The rise in ad-blocking software is another sign that users are now in control of their media experience and it’s no surprise the advertising industry is abuzz with talk about ad-blocking. Some observers suggest the best solution is to fight fire with fire and propose deployment of software to block the ad blockers.
In Hulu’s research with Leflein Associates, we’ve found that just 7% of TV viewers avoid ads at all costs. The rest of the viewing population is on a spectrum of varying levels of advertising acceptance. Marketing Sherpa just published data echoing Hulu’s, showing that just 8% of consumers don’t want to receive any updates or promotions from companies.
So, rather than enter into an antagonistic battle of the ad-blocking bots, what if advertisers and publishers alike do more to engage viewers? Engage them especially on interactive platforms where viewers are in control of their own experience? At Hulu, we encourage all ongoing explorations underway to evolve advertising and brand storytelling and offer three areas proven to increase consumers enjoyment and receptivity of ads (not to mention brand recall and, of course, purchase intent): Choice, interactivity, and creative storytelling.
CHOICE-BASED ADVERTISING in an on-demand environment mirrors viewers ability to choose their preferred content, platform, and viewing location, resulting in a much more enjoyable ad experience. Hulu’s best known choice-based ad is called the “ad selector,” which allows viewers to select the ad they prefer (watch the ad for a convertible or the one for a minivan, for example). Choice is also a powerful tool for advertisers as it reorients the viewer from a posture of skepticism (looking for reasons to distrust the message), to one of confirmation (looking for signals to affirm the choice they made). Cognitive dissonance is the key to why choice based ads work in that once viewers choose the ad they want to see, they look to confirm that they made the right choice! This reorientation results in greater ad and brand recall. In our research, choice-based ads can increase top-of-mind recall 250% compared to a linear TV ad.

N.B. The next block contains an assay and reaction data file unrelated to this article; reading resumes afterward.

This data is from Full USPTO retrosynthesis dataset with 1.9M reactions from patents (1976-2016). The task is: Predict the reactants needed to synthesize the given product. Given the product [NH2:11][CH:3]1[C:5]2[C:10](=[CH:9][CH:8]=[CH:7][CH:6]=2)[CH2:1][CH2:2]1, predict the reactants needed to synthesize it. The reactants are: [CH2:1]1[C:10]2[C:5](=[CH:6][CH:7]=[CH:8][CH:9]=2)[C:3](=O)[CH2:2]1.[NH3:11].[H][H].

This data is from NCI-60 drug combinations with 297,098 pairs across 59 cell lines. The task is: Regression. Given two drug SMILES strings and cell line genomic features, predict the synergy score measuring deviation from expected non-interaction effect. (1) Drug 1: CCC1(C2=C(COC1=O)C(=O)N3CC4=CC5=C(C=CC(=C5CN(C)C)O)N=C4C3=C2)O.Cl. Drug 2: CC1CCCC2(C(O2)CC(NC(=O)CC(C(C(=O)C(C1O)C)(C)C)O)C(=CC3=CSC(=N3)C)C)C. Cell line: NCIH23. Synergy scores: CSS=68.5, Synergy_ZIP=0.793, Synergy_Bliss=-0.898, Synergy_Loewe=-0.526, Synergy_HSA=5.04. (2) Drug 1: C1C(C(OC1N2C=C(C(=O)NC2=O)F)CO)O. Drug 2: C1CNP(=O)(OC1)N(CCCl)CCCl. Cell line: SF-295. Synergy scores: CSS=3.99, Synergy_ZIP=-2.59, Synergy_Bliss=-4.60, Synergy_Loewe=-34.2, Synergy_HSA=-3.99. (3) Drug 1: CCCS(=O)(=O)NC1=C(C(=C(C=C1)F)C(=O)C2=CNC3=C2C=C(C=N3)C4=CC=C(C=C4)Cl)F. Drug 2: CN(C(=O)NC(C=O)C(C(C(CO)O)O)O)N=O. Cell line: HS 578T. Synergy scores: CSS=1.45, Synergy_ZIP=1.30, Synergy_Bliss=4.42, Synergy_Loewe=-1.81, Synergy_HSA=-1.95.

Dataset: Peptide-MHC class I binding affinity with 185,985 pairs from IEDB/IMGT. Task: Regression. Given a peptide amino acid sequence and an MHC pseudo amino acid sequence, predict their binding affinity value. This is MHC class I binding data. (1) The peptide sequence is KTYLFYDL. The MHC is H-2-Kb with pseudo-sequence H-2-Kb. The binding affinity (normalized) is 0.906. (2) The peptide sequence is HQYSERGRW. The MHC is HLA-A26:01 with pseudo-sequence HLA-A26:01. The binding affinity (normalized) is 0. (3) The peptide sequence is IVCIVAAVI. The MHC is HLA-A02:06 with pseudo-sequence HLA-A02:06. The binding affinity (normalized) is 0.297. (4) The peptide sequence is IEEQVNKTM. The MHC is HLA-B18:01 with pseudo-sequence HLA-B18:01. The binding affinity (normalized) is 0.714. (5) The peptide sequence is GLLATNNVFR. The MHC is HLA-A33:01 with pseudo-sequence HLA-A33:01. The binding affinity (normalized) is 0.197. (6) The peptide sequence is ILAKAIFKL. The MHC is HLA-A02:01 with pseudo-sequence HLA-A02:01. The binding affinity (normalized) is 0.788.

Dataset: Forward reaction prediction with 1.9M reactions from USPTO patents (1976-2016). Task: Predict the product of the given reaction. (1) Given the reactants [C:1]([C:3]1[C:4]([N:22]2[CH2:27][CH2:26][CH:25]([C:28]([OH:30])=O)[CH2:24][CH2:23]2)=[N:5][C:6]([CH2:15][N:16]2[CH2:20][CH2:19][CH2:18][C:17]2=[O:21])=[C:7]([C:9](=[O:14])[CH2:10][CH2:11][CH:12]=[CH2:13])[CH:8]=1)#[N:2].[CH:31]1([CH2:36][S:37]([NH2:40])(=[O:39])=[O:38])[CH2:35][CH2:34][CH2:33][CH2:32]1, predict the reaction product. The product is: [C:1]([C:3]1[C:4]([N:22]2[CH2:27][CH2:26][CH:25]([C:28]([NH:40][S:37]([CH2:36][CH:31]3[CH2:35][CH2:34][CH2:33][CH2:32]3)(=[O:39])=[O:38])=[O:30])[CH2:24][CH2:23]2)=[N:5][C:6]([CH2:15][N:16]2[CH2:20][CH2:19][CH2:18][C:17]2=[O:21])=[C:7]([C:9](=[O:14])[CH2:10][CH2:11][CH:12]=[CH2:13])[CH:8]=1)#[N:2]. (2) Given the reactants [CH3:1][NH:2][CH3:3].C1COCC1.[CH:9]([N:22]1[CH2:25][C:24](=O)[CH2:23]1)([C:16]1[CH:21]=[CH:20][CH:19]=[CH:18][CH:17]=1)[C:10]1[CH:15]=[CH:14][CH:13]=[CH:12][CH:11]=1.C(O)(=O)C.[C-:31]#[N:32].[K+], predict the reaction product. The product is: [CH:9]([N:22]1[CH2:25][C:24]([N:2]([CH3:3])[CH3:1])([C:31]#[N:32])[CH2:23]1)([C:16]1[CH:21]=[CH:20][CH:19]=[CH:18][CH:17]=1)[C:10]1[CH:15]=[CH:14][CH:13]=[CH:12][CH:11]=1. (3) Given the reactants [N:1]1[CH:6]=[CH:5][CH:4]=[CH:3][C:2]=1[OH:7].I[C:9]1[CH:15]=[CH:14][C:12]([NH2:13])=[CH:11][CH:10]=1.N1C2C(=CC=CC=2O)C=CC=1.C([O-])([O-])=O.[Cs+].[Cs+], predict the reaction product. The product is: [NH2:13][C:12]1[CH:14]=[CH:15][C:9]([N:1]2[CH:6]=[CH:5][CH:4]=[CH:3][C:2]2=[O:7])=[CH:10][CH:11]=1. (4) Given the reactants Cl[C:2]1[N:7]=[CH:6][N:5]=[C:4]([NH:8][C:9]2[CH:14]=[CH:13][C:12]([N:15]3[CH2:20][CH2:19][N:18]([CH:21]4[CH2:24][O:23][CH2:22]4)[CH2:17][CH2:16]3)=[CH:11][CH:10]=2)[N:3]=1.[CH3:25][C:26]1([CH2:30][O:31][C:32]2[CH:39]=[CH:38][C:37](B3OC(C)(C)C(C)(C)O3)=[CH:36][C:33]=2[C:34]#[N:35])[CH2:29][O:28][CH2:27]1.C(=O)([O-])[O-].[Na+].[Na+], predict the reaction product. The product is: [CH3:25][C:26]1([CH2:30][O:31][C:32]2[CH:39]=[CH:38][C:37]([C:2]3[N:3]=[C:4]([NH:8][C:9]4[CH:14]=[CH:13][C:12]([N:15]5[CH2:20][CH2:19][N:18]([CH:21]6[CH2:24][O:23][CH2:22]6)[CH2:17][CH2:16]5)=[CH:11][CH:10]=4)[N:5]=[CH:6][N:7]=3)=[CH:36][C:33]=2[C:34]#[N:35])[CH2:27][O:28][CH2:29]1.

INTERACTIVITY is intrinsic to the Web experience and continues to redefine our relationships with technology and media. It has also become an important part of the on-demand video viewing experience. In advertising, interactive and two-way ads increase an ads recall with a viewer. Dr. Duane Varan, CEO of MediaScience, has done research that shows that one interactive ad delivers the impact of seeing a linear ad three times, without the overexposure fallout. “It’s a powerful multiplier which ups the ante considerably,” notes Dr. Varan. Viewers who engage with interactive ads on Hulu spend considerably more time with those ads than the 30-seconds that a standard video ad affords.
CREATIVE STORYTELLING has always been at the heart of great advertising and this “law” has not been repealed. The 1-to-1 “personal playlist” proposition of digital video not only allows for better targeting and potentially greater relevancy of ads for viewers, it also allows for a different approach in how advertisers communicate with viewers. Hulu research shows that following a :30 second ad with a :07 second ad in any of the subsequent ad pods increases not only top of mind awareness by 160%, but purchase intent as well by 16%. Sequential advertising is welcome in an on demand world and offers the opportunity for brands to tell the same kinds of engaging stories that viewers seek out in their very personal viewing experience.
With on demand viewing and Internet streaming, viewers are in control of their own TV experience. It is vital that the advertising experience evolves to mirror this shift in viewing behavior. Just as they expect content providers to curate the viewing experience to them, consumers expect advertisers to do the same. Brands and media companies must start incorporating key characteristics of the viewing experience, including choice and interactivity, into their ongoing relationships with consumers or we may see more viewers shift away from ad acceptance to ad avoidance.
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